The current form of the Gulag Online virtual museum is not final. More data will gradually be added to the museum (archival satellite images, the results of planned expeditions, the stories of survivors from other states), while different language versions will also be created. However, the museum does now have firm foundations on which to build. “Just optimising the 3D graphics and the visualisation of a camp in this form took our programmers and graphic designers hundreds of hours, and they spent hundreds more hours reconstructing the actual camp and developing the database system on which the entire museum operates,” says Štěpán Černoušek. “We also can’t forget the other people who contributed to the development of the museum, be they translators or the historians who worked on the stories of individual survivors for us. I’d like to thank them all very much for their excellent work.”
Information for the media
Gulag Online is a project of the Gulag.cz association, whose activities include mapping and documenting abandoned camps in the former USSR. It‘s partner is the Institute for the Study of Totalitarian Regimes, which as part of its research has since 2008 been mapping the fates of Czechoslovak citizens persecuted in the USSR. The establishment of the museum has been financed by the support of the public on the Hithit website and the Vodafone Foundation’s Technology for the Future programme.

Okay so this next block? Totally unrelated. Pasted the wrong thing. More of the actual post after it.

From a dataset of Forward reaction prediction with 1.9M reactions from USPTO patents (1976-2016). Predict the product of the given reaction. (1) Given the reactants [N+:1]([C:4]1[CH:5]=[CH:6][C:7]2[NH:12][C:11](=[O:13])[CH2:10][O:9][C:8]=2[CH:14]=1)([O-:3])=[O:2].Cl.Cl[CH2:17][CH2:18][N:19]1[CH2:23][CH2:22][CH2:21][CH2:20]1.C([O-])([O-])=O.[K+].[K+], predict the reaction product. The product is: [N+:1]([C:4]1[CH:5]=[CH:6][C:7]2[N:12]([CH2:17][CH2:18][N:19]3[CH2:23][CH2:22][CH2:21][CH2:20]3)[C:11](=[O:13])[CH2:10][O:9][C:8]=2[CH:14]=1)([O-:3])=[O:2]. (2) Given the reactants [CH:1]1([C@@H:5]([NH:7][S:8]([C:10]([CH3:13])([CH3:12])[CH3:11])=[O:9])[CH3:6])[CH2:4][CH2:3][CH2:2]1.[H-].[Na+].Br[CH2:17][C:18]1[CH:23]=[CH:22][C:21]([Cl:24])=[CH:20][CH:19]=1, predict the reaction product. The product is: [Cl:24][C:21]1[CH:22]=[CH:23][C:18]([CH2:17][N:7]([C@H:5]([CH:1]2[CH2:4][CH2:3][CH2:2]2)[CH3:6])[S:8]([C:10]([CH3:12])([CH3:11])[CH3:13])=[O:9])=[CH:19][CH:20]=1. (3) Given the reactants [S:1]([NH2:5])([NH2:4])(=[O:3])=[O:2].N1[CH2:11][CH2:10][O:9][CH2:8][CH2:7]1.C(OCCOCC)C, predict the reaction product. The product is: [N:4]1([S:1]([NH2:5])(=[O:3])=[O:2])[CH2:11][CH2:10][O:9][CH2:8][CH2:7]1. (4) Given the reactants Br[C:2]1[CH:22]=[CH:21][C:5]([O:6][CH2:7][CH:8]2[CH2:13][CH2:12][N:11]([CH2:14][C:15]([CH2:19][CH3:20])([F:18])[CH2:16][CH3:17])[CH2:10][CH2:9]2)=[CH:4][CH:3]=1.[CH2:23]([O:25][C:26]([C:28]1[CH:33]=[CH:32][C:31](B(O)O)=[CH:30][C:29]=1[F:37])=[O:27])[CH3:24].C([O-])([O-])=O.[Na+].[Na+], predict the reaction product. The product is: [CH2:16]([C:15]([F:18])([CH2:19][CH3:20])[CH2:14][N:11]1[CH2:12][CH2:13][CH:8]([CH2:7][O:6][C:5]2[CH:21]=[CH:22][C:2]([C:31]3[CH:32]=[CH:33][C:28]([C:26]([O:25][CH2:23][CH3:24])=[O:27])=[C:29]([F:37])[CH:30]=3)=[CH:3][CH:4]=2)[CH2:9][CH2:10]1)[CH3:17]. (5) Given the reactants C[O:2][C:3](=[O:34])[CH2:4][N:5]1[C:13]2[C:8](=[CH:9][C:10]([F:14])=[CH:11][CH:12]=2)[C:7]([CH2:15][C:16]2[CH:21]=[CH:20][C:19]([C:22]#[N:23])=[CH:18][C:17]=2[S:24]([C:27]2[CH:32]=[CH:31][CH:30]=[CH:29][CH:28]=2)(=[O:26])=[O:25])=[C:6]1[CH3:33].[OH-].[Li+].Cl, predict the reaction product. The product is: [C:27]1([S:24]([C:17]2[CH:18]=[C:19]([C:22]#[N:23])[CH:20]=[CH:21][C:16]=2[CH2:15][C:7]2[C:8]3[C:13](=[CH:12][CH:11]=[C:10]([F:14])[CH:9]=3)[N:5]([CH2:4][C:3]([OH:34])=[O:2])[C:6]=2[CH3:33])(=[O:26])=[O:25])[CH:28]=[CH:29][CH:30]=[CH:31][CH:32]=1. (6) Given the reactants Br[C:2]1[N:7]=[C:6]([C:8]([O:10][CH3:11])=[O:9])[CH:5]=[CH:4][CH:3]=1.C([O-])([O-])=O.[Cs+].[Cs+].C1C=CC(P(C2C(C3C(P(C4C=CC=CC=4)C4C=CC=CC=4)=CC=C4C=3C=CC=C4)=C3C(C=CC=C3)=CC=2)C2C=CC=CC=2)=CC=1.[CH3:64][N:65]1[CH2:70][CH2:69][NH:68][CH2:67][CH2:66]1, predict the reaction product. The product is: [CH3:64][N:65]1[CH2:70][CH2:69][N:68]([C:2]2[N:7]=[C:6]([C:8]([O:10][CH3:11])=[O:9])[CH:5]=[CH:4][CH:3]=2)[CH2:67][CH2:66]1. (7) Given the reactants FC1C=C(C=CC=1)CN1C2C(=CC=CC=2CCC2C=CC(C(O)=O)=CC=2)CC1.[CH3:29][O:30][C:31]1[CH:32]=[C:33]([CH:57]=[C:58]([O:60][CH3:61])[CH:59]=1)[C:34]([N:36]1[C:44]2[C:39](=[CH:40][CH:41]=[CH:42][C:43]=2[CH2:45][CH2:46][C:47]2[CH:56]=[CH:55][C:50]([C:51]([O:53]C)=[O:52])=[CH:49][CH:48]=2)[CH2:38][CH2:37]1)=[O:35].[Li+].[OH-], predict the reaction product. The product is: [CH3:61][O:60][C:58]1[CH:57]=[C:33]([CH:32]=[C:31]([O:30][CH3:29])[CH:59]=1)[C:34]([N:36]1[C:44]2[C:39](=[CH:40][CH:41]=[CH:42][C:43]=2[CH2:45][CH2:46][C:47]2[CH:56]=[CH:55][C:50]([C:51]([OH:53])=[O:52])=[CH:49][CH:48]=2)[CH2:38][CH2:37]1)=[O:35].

The organisation Gulag.cz is concerned with the phenomenon of the Gulag prison system and the Soviet totalitarian regime in general. Founded at the end of 2009, its mission is to share and circulate information about the Soviet Gulag and everything connected with it, including its links to Czechoslovakia and other countries. The organisation’s work facilitates the exploration of the Gulag and the totalitarian regime in the USSR in the broader context. It brings together research work, archeological and archival research, the use of new IT technologies, educational methods and other perspectives from a wide variety of fields and disciplines. It cooperates with other organizations, including Russian ones (e.g., the Memorial association), in its own activities and the development of further projects.